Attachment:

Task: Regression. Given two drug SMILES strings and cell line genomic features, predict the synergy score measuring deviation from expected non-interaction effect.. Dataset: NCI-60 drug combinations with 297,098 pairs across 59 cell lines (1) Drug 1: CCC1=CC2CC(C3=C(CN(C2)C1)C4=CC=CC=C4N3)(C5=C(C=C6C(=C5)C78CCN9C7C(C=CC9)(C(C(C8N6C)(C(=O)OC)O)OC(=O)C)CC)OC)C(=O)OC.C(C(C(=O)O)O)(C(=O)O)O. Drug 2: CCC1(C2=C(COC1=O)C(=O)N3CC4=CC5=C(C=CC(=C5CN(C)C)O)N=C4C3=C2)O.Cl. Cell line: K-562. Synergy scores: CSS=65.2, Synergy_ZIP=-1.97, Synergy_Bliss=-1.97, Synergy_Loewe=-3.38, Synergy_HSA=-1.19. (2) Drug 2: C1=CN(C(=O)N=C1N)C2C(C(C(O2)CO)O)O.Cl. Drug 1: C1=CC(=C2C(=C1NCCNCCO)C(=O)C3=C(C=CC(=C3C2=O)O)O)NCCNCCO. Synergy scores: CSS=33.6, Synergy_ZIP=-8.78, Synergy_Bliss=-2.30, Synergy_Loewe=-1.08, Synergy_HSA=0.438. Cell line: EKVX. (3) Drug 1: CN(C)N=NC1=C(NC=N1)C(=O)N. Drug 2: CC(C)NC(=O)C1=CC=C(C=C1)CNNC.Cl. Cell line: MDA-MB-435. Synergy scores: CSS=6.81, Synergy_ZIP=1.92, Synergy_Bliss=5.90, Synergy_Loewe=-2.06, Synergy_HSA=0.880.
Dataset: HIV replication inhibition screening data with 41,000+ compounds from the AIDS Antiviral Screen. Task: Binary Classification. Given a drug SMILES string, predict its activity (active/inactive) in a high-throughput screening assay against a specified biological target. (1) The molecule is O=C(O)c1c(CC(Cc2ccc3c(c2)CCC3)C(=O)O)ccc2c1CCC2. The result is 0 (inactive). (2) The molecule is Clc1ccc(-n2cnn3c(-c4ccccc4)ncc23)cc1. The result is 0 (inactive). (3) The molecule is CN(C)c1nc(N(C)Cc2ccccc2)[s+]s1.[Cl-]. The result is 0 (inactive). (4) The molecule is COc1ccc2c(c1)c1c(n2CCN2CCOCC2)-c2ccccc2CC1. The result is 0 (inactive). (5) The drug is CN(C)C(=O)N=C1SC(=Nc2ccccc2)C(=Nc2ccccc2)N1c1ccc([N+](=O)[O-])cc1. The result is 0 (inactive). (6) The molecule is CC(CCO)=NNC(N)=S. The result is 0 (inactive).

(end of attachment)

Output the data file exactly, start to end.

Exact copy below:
Task: Regression. Given two drug SMILES strings and cell line genomic features, predict the synergy score measuring deviation from expected non-interaction effect.. Dataset: NCI-60 drug combinations with 297,098 pairs across 59 cell lines (1) Drug 1: CCC1=CC2CC(C3=C(CN(C2)C1)C4=CC=CC=C4N3)(C5=C(C=C6C(=C5)C78CCN9C7C(C=CC9)(C(C(C8N6C)(C(=O)OC)O)OC(=O)C)CC)OC)C(=O)OC.C(C(C(=O)O)O)(C(=O)O)O. Drug 2: CCC1(C2=C(COC1=O)C(=O)N3CC4=CC5=C(C=CC(=C5CN(C)C)O)N=C4C3=C2)O.Cl. Cell line: K-562. Synergy scores: CSS=65.2, Synergy_ZIP=-1.97, Synergy_Bliss=-1.97, Synergy_Loewe=-3.38, Synergy_HSA=-1.19. (2) Drug 2: C1=CN(C(=O)N=C1N)C2C(C(C(O2)CO)O)O.Cl. Drug 1: C1=CC(=C2C(=C1NCCNCCO)C(=O)C3=C(C=CC(=C3C2=O)O)O)NCCNCCO. Synergy scores: CSS=33.6, Synergy_ZIP=-8.78, Synergy_Bliss=-2.30, Synergy_Loewe=-1.08, Synergy_HSA=0.438. Cell line: EKVX. (3) Drug 1: CN(C)N=NC1=C(NC=N1)C(=O)N. Drug 2: CC(C)NC(=O)C1=CC=C(C=C1)CNNC.Cl. Cell line: MDA-MB-435. Synergy scores: CSS=6.81, Synergy_ZIP=1.92, Synergy_Bliss=5.90, Synergy_Loewe=-2.06, Synergy_HSA=0.880.
Dataset: HIV replication inhibition screening data with 41,000+ compounds from the AIDS Antiviral Screen. Task: Binary Classification. Given a drug SMILES string, predict its activity (active/inactive) in a high-throughput screening assay against a specified biological target. (1) The molecule is O=C(O)c1c(CC(Cc2ccc3c(c2)CCC3)C(=O)O)ccc2c1CCC2. The result is 0 (inactive). (2) The molecule is Clc1ccc(-n2cnn3c(-c4ccccc4)ncc23)cc1. The result is 0 (inactive). (3) The molecule is CN(C)c1nc(N(C)Cc2ccccc2)[s+]s1.[Cl-]. The result is 0 (inactive). (4) The molecule is COc1ccc2c(c1)c1c(n2CCN2CCOCC2)-c2ccccc2CC1. The result is 0 (inactive). (5) The drug is CN(C)C(=O)N=C1SC(=Nc2ccccc2)C(=Nc2ccccc2)N1c1ccc([N+](=O)[O-])cc1. The result is 0 (inactive). (6) The molecule is CC(CCO)=NNC(N)=S. The result is 0 (inactive).